2020–2021 BCSC Basic and Clinical Science Course™
13 Refractive Surgery
Chapter 4: Onlays and Inlays
Intrastromal Corneal Ring Segments
The procedure involves creating a lamellar channel at approximately 70% stromal depth, followed by insertion of the ring segments. The geometric center of the cornea is marked with a blunt hook. An ultrasound pachymeter is used to measure the thickness of the cornea over the entry mark. A diamond knife is set to 70% of the stromal depth and then used to create a 1.0-mm radial incision. Specially designed mechanical instruments are then used to create the channels for the segments by blunt separation of the collagen lamellae (Fig 4-4). Similar entry incisions and channels may be created using a femtosecond laser (Video 4-1). The channels are created in an arc pattern at the desired inner and outer diameters. Once the channels are created, specialized forceps are used to insert the first ring segment and rotate it into position, followed by similar insertion and rotation of the second segment. Tissue glue or 10-0 nylon sutures may be used to close the radial incision at the corneal surface.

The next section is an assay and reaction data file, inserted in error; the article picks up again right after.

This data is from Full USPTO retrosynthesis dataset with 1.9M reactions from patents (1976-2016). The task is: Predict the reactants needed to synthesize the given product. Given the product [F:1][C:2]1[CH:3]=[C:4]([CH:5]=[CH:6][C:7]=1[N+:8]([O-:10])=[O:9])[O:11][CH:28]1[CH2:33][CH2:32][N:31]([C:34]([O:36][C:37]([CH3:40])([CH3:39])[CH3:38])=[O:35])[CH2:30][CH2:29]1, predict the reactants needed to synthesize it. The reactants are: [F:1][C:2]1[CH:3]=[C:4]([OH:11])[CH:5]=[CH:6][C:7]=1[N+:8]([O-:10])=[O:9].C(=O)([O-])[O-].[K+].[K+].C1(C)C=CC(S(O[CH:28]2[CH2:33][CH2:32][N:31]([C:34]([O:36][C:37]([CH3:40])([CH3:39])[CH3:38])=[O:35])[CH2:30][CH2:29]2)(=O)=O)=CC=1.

Implantation of asymmetric corneal ring segments for the surgical management of keratoconus. Courtesy of George O. Waring IV, MD.
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Excerpted from BCSC 2020-2021 series: Section 13 - Refractive Surgery. For more information and to purchase the entire series, please visit https://www.aao.org/bcsc.